This is where the Tiny Terrors Project (official site) enters. Led by Dr. Hain and grad student Erin Mester, the Tiny Terrors project is a piece of the Alliance for Saving Threatened Forests that enlists the help of citizen scientists to find those resistant trees. With so much land to cover and so many trees to see, citizen scientists can provide a significant boost to the search for resistant trees. Hain and Mester ask volunteers to try and identify resistance by finding trees that have very few or no adelgid in infested areas. The team will then try to get either a cone, if possible, or clippings from the tree to run experiments on.
The first thing they need to do is determine whether or not the tree has been treated with chemical pesticides, since that would make a tree appear to be resistant even if it actually has no natural resistance. Then, if the tree hasn’t been washed or injected with pesticides, then the scientists will grow seedlings from a cone or try to clone the tree from cuttings and expose it to adelgid to see if it really is resistant. If the adelgid doesn’t take, or if the trees survive the infestation, then it becomes a task of understanding what the cause of resistance is. “So far, we’ve identified a thicker cuticle of the needle as being critical,” Dr. Hain says, meaning the few trees the Tiny Terrors project has pulled up as promising appear have a thicker skin. This makes it more difficult for adelgids to penetrate the tissue. This hypothesis also seems to be supported by the fact that trees native to central Europe and Asia have this adaptation as well.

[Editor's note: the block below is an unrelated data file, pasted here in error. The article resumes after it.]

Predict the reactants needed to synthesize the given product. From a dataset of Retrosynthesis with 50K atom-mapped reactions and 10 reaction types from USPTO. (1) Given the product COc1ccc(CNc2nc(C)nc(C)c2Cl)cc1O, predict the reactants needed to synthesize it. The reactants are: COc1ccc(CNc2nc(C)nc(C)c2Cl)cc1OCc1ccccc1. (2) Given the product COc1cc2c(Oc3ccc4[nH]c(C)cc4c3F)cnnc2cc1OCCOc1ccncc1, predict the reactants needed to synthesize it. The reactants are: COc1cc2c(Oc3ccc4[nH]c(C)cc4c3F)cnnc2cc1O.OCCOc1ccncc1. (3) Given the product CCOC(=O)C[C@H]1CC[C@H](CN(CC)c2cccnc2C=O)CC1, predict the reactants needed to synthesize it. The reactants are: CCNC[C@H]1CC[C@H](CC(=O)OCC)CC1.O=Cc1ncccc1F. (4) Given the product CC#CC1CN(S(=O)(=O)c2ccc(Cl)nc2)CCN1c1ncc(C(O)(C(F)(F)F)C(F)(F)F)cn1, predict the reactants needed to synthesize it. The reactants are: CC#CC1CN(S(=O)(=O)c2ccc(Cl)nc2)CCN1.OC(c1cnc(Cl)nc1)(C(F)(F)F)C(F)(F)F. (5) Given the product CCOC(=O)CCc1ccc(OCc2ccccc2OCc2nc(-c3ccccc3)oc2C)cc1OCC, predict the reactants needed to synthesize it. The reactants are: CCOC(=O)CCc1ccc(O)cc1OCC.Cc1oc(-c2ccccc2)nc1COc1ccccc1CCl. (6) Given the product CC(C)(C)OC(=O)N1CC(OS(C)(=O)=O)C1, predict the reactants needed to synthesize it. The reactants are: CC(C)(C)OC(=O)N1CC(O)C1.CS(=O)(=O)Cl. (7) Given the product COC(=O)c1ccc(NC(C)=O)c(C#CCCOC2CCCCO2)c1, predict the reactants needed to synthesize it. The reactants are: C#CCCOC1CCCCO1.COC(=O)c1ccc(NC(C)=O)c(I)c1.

Hopefully, scientists like Hain and Mester will be able to transfer the resistance genes over to other hemlocks or firs if they’re able to find those special trees. Unfortunately, even this is easier said than done. A similar story played out on the continent in the early 20th century, when a fungal infection called the chestnut blight nearly wiped out the American chestnut. Chinese chestnut varieties had a natural form of resistance to the blight, and scientists tried then to create a viable hybrid between Chinese and American trees to combat the blight. By breeding that hybrid with other surviving American chestnut trees for many generations, scientists were finally able to create a blight-resistant tree that had 98% American genes and 2% Chinese genes. But that wasn’t until nearly seventy years after the blight had decimated the population of chestnuts in America. At this point, much of the original genetic diversity of the American chestnut is gone forever, and it’s unclear whether or not chestnuts will ever return to the full extent of their former distribution.